Click here to Skip to main content
15,879,613 members
Please Sign up or sign in to vote.
3.00/5 (2 votes)
See more:
So I'm relatively new to c# and tried to run a really simple code, but when I try to run it, it Shows an error message "} expected" at line 29 even though I don't see anywhere to put a curly bracket. any way I could resolve it and/or make my overall code better? thanks

using System;

namespace ConsoleApp1
{
    class Program
    {
        static void Main(string[] args)
        {
            string Name;
            string Family;
            string Button;
            int Answer;
            Answer = 54;


            Console.WriteLine("what is your name?");

            Name = Console.ReadLine();

            Console.WriteLine("what is your family name?");

            Family = Console.ReadLine();

            Console.WriteLine("whats 9+45?");
            {
                if (Answer == 54);
                { Console.WriteLine("{0} {1} is Smart! :D ");
                } <===== //it asks me to put a '}' after the'}'
          
             else 
               { Console.WriteLine("{0} {1} isn't so Smart :( ");
                }
                Console.WriteLine("Press Enter to Close");

                Button = Console.ReadLine();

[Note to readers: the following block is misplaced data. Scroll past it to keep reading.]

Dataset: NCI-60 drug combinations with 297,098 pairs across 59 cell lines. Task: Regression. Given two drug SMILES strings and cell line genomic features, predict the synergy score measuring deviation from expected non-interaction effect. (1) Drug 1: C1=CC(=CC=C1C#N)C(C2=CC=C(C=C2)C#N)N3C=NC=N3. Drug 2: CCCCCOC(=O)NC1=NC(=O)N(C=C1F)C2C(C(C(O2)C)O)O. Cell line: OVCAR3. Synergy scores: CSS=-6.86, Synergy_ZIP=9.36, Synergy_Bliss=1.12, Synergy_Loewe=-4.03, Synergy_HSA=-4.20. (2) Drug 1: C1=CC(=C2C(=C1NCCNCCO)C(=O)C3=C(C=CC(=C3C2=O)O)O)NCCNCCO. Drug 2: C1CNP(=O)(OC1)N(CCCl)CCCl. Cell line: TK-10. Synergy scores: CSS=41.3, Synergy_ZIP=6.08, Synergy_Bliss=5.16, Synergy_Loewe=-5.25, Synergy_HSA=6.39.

}

            



        }
    }
}


What I have tried:

I tried putting it there like it asks but it puts out a bunch of errors
Posted
Updated 24-May-19 3:48am
v3

The semicolon after
if (Answer == 54)
is causing the error.
Please remove it and you can compile.
 
Share this answer
 
v4
Comments
CPallini 24-May-19 9:18am    
5.
TheRealSteveJudge 24-May-19 9:29am    
Thank you!
To add to what TheRealSteveJudge said: you are not using brackets properly anyway.
Console.WriteLine("whats 9+45?");
{
    if (Answer == 54);
    { Console.WriteLine("{0} {1} is Smart! :D ");
    } <===== //it asks me to put a '}' after the'}'

 else
   { Console.WriteLine("{0} {1} isn't so Smart :( ");
    }
    Console.WriteLine("Press Enter to Close");

    Button = Console.ReadLine();
}
You don't need the outer set brackets here - they don't serve any purpose. You only use them when you are "grouping together" statements to be executed - in a method for example, a loop, or a conditional statement. Adding them "at random" doesn;t make your code more readable!

As a beginner, use them for every conditional, and indent your code:
static void Main(string[] args)
    {
    Console.WriteLine("what is your name?");
    string Name = Console.ReadLine();
    Console.WriteLine("what is your family name?");
    string Family = Console.ReadLine();
    int Answer = 54;

    Console.WriteLine("whats 9+45?");
    if (Answer == 54)
        {
        Console.WriteLine("{0} {1} is Smart! :D ");
        }
    else
        {
        Console.WriteLine("{0} {1} isn't so Smart :( ");
        }
    Console.WriteLine("Press Enter to Close");

    string Button = Console.ReadLine();
    }
Or like this:
static void Main(string[] args)
{
    Console.WriteLine("what is your name?");
    string Name = Console.ReadLine();
    Console.WriteLine("what is your family name?");
    string Family = Console.ReadLine();
    int Answer = 54;

    Console.WriteLine("whats 9+45?");
    if (Answer == 54)
    {
        Console.WriteLine("{0} {1} is Smart! :D ");